Connect digest : 2009-10-17
I've been fairly distracted this past week with my "Bad habits to kick" series, so apologies for being so late with the Connect digest. I stumbled upon a few pretty interesting items from the past two weeks; I hope you find them interesting as well.
It has bugged me that in order to show the original message in, say, a CATCH block, I have to assign ERROR_MESSAGE() to a variable first, since trying to call ERROR_MESSAGE() within RAISERROR() yields an error. I agree with this suggestion that we should be able to reference scalar functions within RAISERROR() (or some function that replaces RAISERROR() in the future).
A weird inconsistency in TRY / CATCH syntax means that you can place a statement terminator on BEGIN TRY, BEGIN CATCH, and END CATCH; however, if you add a semi-colon to END TRY, you get an error message. I am a big fan of using the semi-colon, and I knew there was a reason I don't bother doing so on my TRY / CATCH statements. I must have received this error early on and just assumed it wasn't "proper."
Now that we can have a true unique constraint that allows multiple NULL values (since a filtered index can be written such that NULLs are not included), Denny Cherry feels that we should be able to provide a foreign key reference to the values in the filtered index.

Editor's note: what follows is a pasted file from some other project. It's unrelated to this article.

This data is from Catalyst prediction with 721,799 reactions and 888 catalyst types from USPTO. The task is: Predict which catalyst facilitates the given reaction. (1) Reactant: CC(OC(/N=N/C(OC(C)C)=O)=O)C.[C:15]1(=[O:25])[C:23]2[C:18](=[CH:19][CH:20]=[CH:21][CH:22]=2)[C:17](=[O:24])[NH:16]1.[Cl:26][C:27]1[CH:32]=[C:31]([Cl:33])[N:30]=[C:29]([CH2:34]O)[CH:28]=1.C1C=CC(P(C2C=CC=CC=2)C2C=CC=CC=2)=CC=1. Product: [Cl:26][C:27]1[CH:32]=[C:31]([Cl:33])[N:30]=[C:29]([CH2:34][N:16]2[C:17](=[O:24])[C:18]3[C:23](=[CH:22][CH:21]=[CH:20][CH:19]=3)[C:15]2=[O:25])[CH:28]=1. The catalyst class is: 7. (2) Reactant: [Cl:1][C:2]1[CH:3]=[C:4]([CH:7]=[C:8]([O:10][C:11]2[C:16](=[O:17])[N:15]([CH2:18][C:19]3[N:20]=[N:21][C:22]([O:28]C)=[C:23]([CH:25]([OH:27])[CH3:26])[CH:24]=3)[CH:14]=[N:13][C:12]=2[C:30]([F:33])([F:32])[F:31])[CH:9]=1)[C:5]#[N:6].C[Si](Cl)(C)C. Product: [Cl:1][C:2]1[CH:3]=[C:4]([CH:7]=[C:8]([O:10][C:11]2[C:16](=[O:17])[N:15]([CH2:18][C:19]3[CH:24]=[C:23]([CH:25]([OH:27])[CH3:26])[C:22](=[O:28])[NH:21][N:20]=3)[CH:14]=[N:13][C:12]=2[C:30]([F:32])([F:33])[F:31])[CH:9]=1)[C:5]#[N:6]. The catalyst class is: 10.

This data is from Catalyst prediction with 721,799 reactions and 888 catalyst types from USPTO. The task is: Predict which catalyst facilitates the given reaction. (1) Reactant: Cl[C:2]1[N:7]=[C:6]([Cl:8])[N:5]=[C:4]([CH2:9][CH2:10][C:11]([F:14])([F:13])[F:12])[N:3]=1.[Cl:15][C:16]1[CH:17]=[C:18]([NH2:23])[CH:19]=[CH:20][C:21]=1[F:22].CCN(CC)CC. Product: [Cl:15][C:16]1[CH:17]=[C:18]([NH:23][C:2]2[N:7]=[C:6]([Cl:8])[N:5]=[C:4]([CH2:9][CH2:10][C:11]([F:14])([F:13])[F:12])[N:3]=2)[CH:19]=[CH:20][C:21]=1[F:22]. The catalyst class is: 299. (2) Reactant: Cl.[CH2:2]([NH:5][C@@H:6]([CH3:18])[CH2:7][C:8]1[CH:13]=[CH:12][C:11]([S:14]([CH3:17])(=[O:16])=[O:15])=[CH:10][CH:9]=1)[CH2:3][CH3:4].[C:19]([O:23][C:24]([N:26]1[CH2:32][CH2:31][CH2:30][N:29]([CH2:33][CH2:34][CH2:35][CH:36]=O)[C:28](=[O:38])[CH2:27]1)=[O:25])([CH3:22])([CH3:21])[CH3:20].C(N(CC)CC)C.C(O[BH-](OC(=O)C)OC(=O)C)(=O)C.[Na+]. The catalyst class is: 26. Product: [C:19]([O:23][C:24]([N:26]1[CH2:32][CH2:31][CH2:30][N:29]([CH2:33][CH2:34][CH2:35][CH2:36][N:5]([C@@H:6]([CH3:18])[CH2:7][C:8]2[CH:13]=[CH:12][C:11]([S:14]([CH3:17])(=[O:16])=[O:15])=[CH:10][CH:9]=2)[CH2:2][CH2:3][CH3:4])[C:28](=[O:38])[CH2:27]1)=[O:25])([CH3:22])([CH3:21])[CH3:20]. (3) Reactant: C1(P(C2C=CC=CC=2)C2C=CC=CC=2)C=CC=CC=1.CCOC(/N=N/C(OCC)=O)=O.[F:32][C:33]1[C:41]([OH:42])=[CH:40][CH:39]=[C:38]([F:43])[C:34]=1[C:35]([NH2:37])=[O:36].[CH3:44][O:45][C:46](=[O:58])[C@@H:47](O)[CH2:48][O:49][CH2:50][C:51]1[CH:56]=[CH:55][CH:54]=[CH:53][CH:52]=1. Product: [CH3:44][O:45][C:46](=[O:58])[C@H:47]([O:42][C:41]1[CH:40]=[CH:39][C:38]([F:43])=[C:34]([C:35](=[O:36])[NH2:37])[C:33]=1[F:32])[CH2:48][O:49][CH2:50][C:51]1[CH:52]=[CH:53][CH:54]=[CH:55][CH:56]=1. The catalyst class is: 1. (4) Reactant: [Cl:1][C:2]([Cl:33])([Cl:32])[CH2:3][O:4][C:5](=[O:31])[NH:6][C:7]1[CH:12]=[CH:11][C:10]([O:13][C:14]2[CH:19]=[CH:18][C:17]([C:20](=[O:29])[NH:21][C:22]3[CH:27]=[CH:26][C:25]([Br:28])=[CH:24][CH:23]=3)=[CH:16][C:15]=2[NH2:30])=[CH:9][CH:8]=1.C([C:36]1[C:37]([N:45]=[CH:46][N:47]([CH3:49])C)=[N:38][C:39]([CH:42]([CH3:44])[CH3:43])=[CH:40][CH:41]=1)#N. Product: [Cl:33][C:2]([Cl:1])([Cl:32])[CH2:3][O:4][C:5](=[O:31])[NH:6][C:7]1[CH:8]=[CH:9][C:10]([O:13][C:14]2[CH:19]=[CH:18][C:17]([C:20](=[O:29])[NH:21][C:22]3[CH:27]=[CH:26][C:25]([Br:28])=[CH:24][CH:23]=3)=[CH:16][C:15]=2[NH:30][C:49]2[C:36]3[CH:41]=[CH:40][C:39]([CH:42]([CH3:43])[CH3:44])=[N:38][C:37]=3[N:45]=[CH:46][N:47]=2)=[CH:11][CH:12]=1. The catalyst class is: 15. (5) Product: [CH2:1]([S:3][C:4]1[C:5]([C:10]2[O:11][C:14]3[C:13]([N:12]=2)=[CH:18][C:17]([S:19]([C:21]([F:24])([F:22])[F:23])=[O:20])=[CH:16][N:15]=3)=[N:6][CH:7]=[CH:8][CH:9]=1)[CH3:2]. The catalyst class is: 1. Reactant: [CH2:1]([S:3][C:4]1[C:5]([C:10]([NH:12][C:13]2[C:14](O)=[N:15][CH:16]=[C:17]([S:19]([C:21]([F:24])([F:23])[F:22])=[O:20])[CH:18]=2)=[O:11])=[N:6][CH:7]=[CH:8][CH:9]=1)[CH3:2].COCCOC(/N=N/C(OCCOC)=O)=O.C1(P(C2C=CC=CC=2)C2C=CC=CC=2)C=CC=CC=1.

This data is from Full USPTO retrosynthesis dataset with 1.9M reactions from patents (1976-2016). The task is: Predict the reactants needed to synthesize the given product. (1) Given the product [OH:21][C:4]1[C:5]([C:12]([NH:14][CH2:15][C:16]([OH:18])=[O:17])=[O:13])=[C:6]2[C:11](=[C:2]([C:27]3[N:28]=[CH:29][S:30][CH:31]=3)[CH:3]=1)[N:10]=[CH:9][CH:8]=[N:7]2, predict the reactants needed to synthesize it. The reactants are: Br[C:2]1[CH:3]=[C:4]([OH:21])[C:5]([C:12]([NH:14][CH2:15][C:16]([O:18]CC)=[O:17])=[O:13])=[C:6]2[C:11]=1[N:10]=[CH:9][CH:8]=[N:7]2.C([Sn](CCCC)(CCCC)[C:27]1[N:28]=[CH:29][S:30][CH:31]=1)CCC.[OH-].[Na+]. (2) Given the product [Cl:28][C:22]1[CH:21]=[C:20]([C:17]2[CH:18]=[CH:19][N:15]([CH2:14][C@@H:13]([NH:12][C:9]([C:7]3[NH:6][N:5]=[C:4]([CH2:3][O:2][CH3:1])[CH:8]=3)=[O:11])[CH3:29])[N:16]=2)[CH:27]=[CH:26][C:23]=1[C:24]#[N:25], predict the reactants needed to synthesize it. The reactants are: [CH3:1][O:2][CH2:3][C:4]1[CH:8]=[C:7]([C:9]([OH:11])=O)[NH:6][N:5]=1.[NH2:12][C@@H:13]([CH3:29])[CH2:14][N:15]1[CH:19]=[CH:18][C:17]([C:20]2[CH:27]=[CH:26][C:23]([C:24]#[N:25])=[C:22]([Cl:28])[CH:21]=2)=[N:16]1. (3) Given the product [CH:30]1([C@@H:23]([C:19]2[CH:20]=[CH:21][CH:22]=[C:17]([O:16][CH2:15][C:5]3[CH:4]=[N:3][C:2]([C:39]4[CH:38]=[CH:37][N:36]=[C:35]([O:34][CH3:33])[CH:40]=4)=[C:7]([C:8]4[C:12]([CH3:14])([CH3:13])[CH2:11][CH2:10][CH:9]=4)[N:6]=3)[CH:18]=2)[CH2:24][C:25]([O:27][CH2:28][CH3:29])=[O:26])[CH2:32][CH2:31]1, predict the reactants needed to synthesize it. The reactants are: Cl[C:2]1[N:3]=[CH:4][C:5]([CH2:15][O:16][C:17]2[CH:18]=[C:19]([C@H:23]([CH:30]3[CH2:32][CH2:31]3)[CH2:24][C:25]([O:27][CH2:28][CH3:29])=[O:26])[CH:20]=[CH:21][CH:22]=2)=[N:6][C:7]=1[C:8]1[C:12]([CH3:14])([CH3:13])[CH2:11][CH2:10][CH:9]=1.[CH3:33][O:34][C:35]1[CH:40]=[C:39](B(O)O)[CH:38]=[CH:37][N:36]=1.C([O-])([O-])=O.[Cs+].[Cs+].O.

While my comment on this item indicates that there is a relatively easy workaround (just hit F4 and view the Properties pane), I do agree that it could be useful to have items like EndTime in the status bar of a query window. I think the display of these various things around the UI (SSMS status bar, query window status bar, tabs, title bar) should be a lot more flexible.
Jamie Thomson suggests that Management Studio have a built-in code formatter, along the lines of what we see in Visual Studio. As long as it is flexible enough to format code the way *I* like it, I agree. Yes, there are several 3rd party products that do a decent job of this, however I work on different machines on different days, in different physical locations, and often in several different VMs. Since these tools are licensed per client, it would be pretty expensive for me to license them on every instance of SSMS I use in a typical week.
Because Developer Edition supports all of the same features of Enterprise Edition, it is very easy to accidentally use a feature during development that you actually won't be able to use when you deploy, since production is some other edition (Standard, Workgroup, Web, Express). It would be really nice to get some kind of error or warning when you use a feature in Developer Edition that is not supported by the edition(s) you are planning to deploy to.